...berry to entry, not it's not like us,where you have to be in a certain Morkig like anybody in the US can go toyour website and use it right. You know, and so like, for example, I deployedone change which worked great and development while, as at my space, andthey deployed it and at a mute round the website to a hall because it you know because we're doinglike sixteen million requests or something a minute. You know- and youobviously I mean nobody yelled at me. It's like yeah. There was no way youcould possibly simulate that right and you know we fixed it real quickly, butyou know that's the type of scale you have to be planning for, because youknow one day: You're like you're, just cutting corners and everything's greatand the next thing you've got real users in real scale and now you've gota crap load, a tucket that to deal with. You know your database is falling overyour website falling over. You know, and now you have to waste a lot of timeand resources that you want to be using to build features and acquire newcustomers to just keep the site up. Yeah, interesting right. So having amentality, just helps you, you know, grow the business in general. Yeah, I'mhere in a common theme, is making sure that it's set up right. You know thefirst time and try not to cut any corners so that when you are preparingand when you are scaling, you don't run into any challenges or may be regrettaking those shortcuts yea. Well, I mean I will clarify. I mean there'ssuch a thing as what I call plan TECTA. I you know when you are trying to movefast, you, obviously you don't want to fall into where I'm going to planeverything perfectly for the next three years. You know, that's not really, I'mtrying to say you know like get it right, the first time, so you neverhave to touch this again. You know that's not possible and that's you knownot how you move fast as a company, but you can make intelligent. You knowshort cause which is different from just cutting corners without any realforethought. You know you can choose to not implement something that you don'tneed. Yet you know you can choose to design something in a way where youknow you're going to have to replace it ly or on and you've so abstractedthings out in a way that makes that easier. You know so there's a way toapproach it. That is better than just blindly. You know powering ahead andyou know building a mass that you have to completely delete or you end up. Youknow patching for the next two years, but you know again that just comes downto being mindful and intelligent about your decisions and where you cut andhow you chose to approach that yeah, okay, yeah. That makes a lot of sense.So what advice do you have for leaders at other high growthsoftware companies? If there's, you know one piece of advice that you couldpass on to others listening today. What would it be? I think pray would openfor putting I mean- and I also do you know- engineering leader and mentoringas well. This is probably the number one message that I end up trying to getacross is you know you can't afford to...

...be the engineering leader or theengineering team that just sits around waiting for others to tell you what todo. You need to understand the business you need to be part of the conversation,an Ye understand, not just a business and business model, but all parts ofthe business, because everything by the end of day comes down to engineeringand the software right, so the operations team, thesupport team, the sales team, all of those people depend on you, buildingthe right thing and building it. Well, you know so they can operate it, theycan support it and they can sell it right and the more that you know you asan engineering leader and as an engineering team, understand those things and understandthose conversations in a part of those conversations. You know the more valueyou are bringing to the company and the more the company is going to besuccessful right. So that to me is the number one thing: is you really need tohave your full business had on? You can't just wait for someone to tell youto implement feature x and why? Because that eventually will just break down yeah understand the business, it's thetopic of the session. So what one last question for you then say if I'm a aleader- and I want to help my team- understand the business more. Is theresomething tactical that I could do tomorrow to really enable my team towear their business HAP yeah? It depends on the side of the company, theOrganization of the company. If you have, for example, what you separateproduct teams were you in have, like you, know, planning meetings or thingslike that. That's usually where I encourage you know letting the team toattend those and be part of those and really hear the discussion. You know alot of engineering teams suffer from past down effect. You know where theyjust hear everything thord hand and they don't really understand theconversation and the different trade offs and things so any opportunity youcan give for your team to be a part of the discussion. You know like it, theirsales meetings like they don't have to attend everyone, because that's notsure quest ou si their time but giving them the opportunity to and the optionto attend. Those meetings are listening on those discussions. You know, Ireally give them a better appreciation for the thought process and you knowhear how that those decisions evolved. You know, hopefully, certainly the moresenior team members can contribute to those discussions as well. You know andrepresent you know, engineering as far as making those priority decisions, andyou know what do we work on? How long will it take you know, can we do it?Can we not do it things like that, so the more exposure you can give yourteam to that conversation, the better and you know, even in the past, downwhere it doesn't make sense for them to directly interface. You know with thesales team, or you know, whatever the product team, you know making sure thatthey have the forums to you know, ask those questions and really understandyou know, don't let them just sit in the corner and coat an...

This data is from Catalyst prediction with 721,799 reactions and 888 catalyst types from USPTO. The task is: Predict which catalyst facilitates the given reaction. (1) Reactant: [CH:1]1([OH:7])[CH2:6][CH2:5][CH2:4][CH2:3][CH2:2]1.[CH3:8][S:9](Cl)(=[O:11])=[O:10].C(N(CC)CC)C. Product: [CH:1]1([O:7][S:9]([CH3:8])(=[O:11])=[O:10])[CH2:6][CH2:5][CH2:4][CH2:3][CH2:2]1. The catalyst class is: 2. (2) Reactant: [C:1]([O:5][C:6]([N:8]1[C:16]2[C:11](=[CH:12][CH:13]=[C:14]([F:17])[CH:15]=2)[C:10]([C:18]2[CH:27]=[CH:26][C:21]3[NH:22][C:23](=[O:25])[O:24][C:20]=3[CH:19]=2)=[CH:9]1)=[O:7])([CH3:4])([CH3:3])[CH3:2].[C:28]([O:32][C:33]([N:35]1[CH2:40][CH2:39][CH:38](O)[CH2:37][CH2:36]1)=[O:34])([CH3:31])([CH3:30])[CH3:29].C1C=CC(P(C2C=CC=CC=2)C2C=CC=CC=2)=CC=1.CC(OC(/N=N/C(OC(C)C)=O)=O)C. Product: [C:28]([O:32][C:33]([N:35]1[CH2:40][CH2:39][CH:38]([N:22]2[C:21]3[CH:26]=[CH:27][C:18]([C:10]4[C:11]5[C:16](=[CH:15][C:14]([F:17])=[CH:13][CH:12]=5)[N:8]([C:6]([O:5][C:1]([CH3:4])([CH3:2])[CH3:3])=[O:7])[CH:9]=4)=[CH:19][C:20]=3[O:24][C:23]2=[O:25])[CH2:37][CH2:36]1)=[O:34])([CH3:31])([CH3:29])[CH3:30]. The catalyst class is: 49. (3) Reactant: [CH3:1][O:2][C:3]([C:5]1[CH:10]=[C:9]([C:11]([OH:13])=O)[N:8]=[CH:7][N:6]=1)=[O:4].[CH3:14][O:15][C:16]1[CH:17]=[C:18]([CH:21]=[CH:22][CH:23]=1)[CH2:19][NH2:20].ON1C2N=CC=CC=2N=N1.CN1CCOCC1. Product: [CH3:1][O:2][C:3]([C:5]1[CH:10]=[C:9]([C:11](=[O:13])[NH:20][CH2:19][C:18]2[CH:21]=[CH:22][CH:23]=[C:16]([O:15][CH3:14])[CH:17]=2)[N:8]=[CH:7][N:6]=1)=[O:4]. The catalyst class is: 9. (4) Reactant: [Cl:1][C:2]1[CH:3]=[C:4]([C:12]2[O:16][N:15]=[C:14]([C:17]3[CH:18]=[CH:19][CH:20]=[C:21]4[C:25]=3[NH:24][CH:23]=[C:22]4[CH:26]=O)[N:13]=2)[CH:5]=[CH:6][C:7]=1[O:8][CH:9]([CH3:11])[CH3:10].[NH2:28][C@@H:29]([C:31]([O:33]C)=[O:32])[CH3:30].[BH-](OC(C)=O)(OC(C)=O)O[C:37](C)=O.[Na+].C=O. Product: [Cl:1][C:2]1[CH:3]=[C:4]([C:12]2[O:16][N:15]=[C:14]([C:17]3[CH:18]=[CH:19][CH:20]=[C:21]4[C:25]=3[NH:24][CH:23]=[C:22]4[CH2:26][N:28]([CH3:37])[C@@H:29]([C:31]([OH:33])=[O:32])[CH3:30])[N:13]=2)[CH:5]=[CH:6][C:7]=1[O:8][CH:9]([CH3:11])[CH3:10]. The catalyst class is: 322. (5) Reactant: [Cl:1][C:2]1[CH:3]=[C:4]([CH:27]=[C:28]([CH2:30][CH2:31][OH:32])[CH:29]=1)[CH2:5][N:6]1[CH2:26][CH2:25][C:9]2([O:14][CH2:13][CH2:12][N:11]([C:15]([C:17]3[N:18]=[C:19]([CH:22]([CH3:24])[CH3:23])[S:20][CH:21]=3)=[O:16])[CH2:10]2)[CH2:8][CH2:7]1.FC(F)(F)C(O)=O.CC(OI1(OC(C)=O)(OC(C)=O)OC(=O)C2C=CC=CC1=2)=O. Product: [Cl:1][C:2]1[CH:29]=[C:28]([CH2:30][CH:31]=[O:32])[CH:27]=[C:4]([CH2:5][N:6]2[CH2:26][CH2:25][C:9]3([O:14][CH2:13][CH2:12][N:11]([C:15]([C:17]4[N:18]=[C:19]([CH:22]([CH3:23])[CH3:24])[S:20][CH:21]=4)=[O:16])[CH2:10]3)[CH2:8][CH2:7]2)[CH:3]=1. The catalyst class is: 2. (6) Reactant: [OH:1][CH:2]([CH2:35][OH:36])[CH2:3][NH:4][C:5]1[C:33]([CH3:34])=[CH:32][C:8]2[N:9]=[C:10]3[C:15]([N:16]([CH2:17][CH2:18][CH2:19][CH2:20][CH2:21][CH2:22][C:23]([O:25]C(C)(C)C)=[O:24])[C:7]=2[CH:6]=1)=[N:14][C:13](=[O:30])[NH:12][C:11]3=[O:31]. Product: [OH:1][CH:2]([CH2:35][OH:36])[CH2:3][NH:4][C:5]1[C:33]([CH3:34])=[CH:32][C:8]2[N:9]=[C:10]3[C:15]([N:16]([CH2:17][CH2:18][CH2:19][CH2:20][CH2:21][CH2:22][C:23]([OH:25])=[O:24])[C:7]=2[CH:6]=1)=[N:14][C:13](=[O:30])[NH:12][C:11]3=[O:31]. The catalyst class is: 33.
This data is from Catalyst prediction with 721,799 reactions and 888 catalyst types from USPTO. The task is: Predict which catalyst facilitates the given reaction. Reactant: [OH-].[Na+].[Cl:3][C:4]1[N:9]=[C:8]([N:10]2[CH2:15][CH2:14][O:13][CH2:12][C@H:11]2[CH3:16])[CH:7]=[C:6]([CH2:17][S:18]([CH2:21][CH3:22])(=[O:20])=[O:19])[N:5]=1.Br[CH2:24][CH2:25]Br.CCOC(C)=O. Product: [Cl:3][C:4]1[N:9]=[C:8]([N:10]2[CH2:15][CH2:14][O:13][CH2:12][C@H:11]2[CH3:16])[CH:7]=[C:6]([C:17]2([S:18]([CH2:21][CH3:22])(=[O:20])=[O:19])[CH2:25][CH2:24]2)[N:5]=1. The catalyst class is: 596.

...you know. Make me make them. You knowappreciate the bigger discussion and ask questions, and you know whateverelse you can do to get them to understand. What's going on around him,I love that tactical advice. Hey Dana, really appreciate you joiningapplication modernization today, thanks for sharing your thoughts. Yeah thanksfor I had a great time application. Modernization is sponsoredby Red Hat, the world's leading provider of enterprise, open sourcesolutions, including high performing Linux cloud container and Cubantestechnologies. Thanks for listening to application,modernization, a podcast for high growth software companies, don't forgetto subscribe to the show on your favorite podcast player, so you nevermiss an episode and if you use apple podcast, do us a favor and leave aquick rating by tapping the stars join us on the next episode to learn moreabout modernizing your infrastructure and applications for growth until nexttime.